One of the primary attractions of a web-based password manager is that you have access to your private data from any computer any place. But using an unknown computer is a risk in itself. If wandering eyes or a key logger manage to get ahold of your Clipperz login, all your information is compromised. To safeguard your security in such a setting, Clipperz offers single use passphrases. You must generate single use passphrases in advance, but using one on a keylogged computer is harmless as it can never be used a second time. The only trade-off with single use passphrases is they’re too long and random to commit to memory, so you must record them somewhere and keep them physically secure. Obtaining the written codes with knowledge of the associated user name defeats the feature.

Clipperz is compatible with Chrome, Opera, and Safari, but is optimized for Firefox. A compact version of the site is designed to load in Firefox’s sidebar. Links clicked in the sidebar load in the main pane to the right. While this is handy for opening direct login links, I found it easier to use all the other functions without the sidebar.

A password generator feature handily creates long, secure passwords. You can specify whatever combination of upper case, lower case, numbers and symbols to be used. All the passwords it creates are 19 characters long but you can edit them to be whatever length you wish. As you modify a password, a visual indicator offers Clipperz’ opinion on just how secure the password is. While it works just fine, Apple’s password generator (accessible through either the Users & Groups system preference pane, or in the Keychain Access program in your Utilities folder) can generate memorable passwords that are nearly as secure.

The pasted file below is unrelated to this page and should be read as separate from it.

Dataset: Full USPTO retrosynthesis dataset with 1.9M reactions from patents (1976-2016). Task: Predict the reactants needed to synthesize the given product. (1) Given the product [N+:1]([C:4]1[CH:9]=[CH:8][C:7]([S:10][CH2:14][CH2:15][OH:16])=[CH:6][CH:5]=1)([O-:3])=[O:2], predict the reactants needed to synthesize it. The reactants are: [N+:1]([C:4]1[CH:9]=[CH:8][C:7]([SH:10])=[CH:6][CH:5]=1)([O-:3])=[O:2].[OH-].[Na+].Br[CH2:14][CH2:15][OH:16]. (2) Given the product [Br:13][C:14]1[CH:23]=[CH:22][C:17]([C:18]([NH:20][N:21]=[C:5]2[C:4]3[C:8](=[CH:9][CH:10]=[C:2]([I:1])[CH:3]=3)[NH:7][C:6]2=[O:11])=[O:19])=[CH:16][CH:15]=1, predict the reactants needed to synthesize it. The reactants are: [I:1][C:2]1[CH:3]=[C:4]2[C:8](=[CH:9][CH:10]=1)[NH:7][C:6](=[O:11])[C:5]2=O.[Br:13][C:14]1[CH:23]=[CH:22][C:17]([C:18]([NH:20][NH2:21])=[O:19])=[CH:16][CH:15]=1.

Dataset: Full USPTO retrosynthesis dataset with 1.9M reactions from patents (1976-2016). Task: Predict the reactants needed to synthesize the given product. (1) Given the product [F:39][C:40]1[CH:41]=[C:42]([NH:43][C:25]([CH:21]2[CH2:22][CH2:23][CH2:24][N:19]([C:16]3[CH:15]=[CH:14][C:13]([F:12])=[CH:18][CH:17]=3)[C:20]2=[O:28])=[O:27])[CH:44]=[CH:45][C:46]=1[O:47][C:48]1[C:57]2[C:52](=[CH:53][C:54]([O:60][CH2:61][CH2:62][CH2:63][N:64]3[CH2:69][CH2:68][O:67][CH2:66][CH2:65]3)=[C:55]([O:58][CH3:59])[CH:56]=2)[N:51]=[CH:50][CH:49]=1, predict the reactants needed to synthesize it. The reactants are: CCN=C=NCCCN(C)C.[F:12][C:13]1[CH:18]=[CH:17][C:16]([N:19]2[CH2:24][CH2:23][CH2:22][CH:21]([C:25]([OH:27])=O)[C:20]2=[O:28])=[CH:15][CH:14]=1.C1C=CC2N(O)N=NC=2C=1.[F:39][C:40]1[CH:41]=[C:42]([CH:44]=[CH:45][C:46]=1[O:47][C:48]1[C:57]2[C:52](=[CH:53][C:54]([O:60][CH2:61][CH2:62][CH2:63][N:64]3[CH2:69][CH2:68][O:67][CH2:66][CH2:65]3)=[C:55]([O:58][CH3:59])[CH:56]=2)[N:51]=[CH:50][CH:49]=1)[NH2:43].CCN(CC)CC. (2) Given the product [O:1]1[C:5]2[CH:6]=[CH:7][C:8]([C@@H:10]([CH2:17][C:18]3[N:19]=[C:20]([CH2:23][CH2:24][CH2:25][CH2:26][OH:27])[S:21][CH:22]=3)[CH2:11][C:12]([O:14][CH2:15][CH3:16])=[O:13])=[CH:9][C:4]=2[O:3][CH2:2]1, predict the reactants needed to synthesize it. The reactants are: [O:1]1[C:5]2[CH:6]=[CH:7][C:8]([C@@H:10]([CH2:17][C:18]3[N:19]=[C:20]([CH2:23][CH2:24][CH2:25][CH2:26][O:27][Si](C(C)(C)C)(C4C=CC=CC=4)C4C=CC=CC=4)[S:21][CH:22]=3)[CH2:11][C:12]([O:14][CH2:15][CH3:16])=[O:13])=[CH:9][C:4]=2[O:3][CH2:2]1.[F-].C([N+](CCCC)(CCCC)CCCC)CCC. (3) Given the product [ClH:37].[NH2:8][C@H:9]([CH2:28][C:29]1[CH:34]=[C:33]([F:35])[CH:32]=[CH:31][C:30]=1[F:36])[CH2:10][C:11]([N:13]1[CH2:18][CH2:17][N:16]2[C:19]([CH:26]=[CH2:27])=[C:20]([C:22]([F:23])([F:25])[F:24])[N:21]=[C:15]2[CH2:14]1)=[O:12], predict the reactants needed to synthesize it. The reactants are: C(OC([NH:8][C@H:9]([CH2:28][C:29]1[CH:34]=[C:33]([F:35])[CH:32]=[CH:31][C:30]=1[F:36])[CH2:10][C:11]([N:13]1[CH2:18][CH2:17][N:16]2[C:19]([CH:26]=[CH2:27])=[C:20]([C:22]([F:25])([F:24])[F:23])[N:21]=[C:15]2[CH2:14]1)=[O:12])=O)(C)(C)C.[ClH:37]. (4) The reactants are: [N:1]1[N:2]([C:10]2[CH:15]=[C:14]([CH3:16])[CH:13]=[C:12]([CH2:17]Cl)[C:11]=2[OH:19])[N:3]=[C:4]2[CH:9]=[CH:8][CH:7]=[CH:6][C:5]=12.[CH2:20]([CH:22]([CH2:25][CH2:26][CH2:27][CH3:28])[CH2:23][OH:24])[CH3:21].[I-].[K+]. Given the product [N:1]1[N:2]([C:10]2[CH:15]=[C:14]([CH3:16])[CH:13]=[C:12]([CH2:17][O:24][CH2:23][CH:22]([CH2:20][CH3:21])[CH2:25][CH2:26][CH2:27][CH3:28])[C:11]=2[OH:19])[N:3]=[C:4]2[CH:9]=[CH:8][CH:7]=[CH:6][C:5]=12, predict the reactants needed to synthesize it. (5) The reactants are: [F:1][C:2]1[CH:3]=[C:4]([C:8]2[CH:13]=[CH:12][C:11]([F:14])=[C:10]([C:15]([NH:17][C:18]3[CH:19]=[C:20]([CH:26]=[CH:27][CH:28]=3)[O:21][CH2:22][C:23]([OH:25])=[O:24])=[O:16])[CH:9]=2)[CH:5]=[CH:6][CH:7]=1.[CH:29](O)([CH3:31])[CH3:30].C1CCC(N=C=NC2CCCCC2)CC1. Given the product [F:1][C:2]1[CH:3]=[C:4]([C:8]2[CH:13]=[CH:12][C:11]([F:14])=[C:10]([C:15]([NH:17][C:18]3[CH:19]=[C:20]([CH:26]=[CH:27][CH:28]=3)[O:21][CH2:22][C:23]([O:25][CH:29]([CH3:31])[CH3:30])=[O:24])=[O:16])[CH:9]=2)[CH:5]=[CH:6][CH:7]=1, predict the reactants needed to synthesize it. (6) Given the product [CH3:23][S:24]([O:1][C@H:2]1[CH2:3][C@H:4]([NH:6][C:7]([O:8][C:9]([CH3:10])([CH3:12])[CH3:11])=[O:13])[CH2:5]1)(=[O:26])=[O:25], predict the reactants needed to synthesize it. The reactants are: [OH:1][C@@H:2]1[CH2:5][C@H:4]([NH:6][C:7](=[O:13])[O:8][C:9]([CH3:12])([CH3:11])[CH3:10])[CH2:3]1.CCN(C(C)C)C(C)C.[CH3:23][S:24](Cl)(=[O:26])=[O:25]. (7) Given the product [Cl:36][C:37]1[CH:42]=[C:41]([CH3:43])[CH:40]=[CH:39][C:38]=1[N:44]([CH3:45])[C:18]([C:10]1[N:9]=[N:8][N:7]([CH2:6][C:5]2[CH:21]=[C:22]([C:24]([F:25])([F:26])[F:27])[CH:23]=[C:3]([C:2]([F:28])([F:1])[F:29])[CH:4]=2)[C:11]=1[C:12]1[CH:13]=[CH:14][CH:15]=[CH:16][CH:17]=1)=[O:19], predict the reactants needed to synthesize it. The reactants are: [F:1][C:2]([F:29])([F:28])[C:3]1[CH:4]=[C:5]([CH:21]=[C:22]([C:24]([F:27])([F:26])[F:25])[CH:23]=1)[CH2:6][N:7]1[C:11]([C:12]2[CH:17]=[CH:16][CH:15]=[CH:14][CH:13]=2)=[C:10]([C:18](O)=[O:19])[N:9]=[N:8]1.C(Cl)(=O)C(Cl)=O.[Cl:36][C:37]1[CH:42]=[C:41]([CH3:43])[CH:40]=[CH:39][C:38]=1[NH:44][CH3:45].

Clipperz offers a compact version of the site designed for use in Firefox’s sidebar. Direct login links in the sidebar open websites and securely log you in with a single click.

Committing information to any website means risking lost access. If the site goes down or you find yourself without Internet access, all that data is useless to you. Clipperz recognizes that inherent problem and offers a few ways to cope. The most useful and innovative of these is the offline copy. When you request an offline copy, Clipperz creates a little self-contained version of the website with all your cards embedded within. You log in just as you would with the regular site and have access to all your cards. Because the contents of your cards are encrypted, an unauthorized user cracking into your offline copy file will see only gibberish. Clipperz also offers a printer-friendly view of your data so you can have a paper copy to lock away in a safe.

Clipperz might not be especially pretty, but it’s a well-conceived and executed solution to secure storage for digital nomads and multiple device users alike. Being both free and anonymous, there’s no reason not to give it a try.

Product mentioned in this article

(1 items)

Subscribe to the Apple @ Work Newsletter

Comments